A woman sprawled on the ground. Scarlet streaked the ice column at a jagged edge. A moth-riddled coat draped over her thin frame. Brown hair escaped the remnants of a shirt wrapped around her head, and a button nose appeared over the half sleeve covering her mouth. Straw crumbled from the worn soles of her boots, revealing the hole underneath.
With a shaking hand, he pushed her onto her back. “Miss. Miss?”
Ice crusted the blood weeping from her temple. She moaned, but her lashes lay like black crescent moons against her cheek.
He patted her cheek, soft at first, then harder. “Can you hear me, miss?”
She threw up her hand, blocking him. “No—”
He shook her shoulder. “Miss, you need to wake up.”
She curled into herself and covered her head protectively.
Dropping his hand, he stared at his gloves. He couldn’t leave her here. Yet, the sled was out of the question. He needed the money from selling the wood. A hard knot pressed against his thigh. The little money selling his late wife’s fancy clothes branded his flesh. He could unload some of the wood, stretched her out on the rest of the logs.
Or he could lay her on his horse, use the animal’s heat to keep her warm.
He glanced at the stallion.
As if sensing his thoughts, the stallion shook his head and fixed one brown eye on Kian.
Stupid horse. That money would keep the ungrateful equine in oats. After hanging the lantern on the hook, he returned to the woman’s side.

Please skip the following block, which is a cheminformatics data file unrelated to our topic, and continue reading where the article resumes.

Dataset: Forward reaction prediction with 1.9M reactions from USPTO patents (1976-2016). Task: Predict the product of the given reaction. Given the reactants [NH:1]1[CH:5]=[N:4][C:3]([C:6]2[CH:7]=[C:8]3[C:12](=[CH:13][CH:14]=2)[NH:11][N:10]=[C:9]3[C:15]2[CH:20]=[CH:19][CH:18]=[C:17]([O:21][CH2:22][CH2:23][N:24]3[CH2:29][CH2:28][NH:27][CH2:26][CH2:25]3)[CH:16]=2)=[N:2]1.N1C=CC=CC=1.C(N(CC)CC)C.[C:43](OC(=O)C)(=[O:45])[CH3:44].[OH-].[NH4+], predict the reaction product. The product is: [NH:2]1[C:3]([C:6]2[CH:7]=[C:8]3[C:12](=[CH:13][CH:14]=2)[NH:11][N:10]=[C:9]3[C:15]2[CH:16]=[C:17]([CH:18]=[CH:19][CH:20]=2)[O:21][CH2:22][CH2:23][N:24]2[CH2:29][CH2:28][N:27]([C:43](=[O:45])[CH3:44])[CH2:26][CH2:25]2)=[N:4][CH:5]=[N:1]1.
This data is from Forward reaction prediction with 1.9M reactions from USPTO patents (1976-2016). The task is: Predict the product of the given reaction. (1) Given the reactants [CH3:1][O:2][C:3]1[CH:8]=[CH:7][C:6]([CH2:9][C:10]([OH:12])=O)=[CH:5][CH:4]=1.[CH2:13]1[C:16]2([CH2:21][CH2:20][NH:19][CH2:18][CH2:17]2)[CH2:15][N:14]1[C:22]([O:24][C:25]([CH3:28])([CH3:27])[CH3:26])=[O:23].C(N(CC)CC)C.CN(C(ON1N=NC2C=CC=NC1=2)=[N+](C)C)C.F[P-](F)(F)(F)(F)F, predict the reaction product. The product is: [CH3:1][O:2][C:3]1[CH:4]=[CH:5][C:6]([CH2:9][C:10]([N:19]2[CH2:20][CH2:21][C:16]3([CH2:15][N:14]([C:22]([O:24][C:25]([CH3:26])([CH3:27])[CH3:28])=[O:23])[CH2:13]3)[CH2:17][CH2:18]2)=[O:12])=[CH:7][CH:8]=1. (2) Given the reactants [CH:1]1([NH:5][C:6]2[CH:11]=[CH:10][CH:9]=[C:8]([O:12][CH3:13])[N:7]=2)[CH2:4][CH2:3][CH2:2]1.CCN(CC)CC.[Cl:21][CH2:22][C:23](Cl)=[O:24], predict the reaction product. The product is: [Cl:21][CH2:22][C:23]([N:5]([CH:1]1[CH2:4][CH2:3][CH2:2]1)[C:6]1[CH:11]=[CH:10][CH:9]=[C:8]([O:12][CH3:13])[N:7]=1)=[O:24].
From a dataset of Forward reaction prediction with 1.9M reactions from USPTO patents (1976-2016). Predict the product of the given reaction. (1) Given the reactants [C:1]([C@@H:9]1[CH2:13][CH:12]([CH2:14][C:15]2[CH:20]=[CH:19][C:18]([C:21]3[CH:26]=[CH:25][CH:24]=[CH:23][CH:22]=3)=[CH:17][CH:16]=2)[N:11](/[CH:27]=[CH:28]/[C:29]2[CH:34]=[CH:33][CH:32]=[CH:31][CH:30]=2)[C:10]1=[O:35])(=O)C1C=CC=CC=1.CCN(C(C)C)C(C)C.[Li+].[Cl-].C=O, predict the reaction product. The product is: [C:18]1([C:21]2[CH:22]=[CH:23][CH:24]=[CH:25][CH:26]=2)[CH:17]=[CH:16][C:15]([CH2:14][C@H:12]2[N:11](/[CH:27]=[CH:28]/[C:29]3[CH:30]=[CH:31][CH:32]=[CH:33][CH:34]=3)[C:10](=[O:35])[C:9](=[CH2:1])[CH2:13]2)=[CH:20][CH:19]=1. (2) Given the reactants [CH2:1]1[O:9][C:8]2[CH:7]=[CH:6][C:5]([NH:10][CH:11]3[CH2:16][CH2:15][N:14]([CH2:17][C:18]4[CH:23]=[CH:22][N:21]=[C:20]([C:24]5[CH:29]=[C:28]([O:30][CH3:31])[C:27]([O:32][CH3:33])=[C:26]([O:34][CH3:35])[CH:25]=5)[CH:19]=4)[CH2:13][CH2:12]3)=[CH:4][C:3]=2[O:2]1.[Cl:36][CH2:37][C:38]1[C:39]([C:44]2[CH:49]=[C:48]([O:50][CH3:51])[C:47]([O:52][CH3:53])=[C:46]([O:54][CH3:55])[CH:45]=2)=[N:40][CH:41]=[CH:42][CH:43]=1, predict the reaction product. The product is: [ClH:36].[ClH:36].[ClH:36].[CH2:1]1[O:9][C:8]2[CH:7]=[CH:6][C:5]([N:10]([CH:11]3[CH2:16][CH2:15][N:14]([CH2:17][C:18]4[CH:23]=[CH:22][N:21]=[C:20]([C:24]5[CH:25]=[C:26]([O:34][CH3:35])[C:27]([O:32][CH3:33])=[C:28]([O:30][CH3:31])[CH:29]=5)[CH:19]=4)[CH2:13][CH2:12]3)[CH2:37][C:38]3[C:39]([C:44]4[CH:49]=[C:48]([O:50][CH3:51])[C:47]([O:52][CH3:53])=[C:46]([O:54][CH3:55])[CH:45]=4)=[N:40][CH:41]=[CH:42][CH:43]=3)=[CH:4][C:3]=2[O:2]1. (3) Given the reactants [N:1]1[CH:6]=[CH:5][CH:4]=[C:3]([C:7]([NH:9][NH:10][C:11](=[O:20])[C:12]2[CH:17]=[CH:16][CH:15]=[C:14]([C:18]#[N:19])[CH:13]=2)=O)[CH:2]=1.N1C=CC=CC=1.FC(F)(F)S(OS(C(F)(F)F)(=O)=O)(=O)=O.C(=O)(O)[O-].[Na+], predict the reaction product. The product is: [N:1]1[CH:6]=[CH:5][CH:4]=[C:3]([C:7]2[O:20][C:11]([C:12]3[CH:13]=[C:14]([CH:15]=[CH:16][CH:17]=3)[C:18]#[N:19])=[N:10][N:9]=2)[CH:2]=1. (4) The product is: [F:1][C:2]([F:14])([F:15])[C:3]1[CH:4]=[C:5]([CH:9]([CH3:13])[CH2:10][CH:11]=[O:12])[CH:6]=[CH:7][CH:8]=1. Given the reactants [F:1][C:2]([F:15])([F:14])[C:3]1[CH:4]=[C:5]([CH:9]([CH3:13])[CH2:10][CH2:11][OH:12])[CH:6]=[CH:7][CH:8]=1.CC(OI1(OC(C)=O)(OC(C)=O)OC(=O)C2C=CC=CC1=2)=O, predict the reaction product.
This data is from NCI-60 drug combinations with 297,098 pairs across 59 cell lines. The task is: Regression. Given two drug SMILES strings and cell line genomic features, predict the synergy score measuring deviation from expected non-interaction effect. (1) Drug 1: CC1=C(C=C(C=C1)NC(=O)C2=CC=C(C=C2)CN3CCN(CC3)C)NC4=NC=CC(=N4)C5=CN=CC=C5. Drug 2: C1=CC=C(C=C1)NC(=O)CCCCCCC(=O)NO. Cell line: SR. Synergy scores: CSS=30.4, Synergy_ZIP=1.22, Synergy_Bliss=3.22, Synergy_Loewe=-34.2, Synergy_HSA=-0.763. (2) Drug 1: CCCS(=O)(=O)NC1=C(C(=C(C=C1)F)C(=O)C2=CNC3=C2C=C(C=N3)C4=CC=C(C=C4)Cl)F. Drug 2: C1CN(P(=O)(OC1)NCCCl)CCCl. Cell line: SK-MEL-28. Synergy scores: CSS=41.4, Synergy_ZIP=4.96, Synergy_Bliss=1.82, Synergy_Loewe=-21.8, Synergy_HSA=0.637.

The wind kicked up, bringing with it the stench of vomit and alcohol.
He reared back. Had the woman gotten drunk and wandered onto the ice? He chuffed clouds of irritation. He couldn’t take her back. His children where home alone. He had to return before they got into trouble.
But he couldn’t leave her here either.
Bending over, he sniffed her breath. No demon drink. Perhaps, it was just the clothes. He stuffed his hands through the snow and tucked his arms under her body. Holding his breath, he lifted her. Bones dug through the thin fabric of her coat. When was the last time she had a hearty meal?
Not his problem.
Don’t think about it, man. You have two cans of beans for dinner. Two, to feed five mouths. And the debts… He pictured the sacks of staples—sugar and flour, then dismissed them. His neighbors had tried teaching him to cook. And he’d almost burnt the house down. He’d stick with stews in the fireplace. Adjusting his hold, he locked his knees. “I’ll take ya to the doctor, then I’m done with ya.”
Her head lulled against his chest. Blue tinged her fingertips above the strips of fabric binding her skin.
His grip tightened. Whatever she was running from must have been powerfully bad to force her out in this storm. A drunken father maybe?
Not his problem.
Or a husband? Too bad Kian had always suffered from a thick skull. He turned toward his horse.
The stallion stepped back.
The woman’s body jerked in his grip.
He glanced down. A rope tethered her to a mound of snow. What in all that’s holy? Crouching, he balanced her weight on his lap then reached for the knife in his boot.
Kian’s hand stilled. No. No, it couldn’t be. Laying her on the ice, he wrapped his gloves around the rope and tugged.
The mound of snow moved.
His throat tightened. He pulled again. Snow tumbled off the mound. Something ground against the ice.
The wind carried away a startled yelp.
“I’ve got you. Just hang on.” The lid of a steamer trunk bumped over the ridge in the ice. He brushed off the snow, uncovering a pile of rags. His nose twitched at the stench of horse and barn. Hand shaking, he pushed aside the tattered fabric.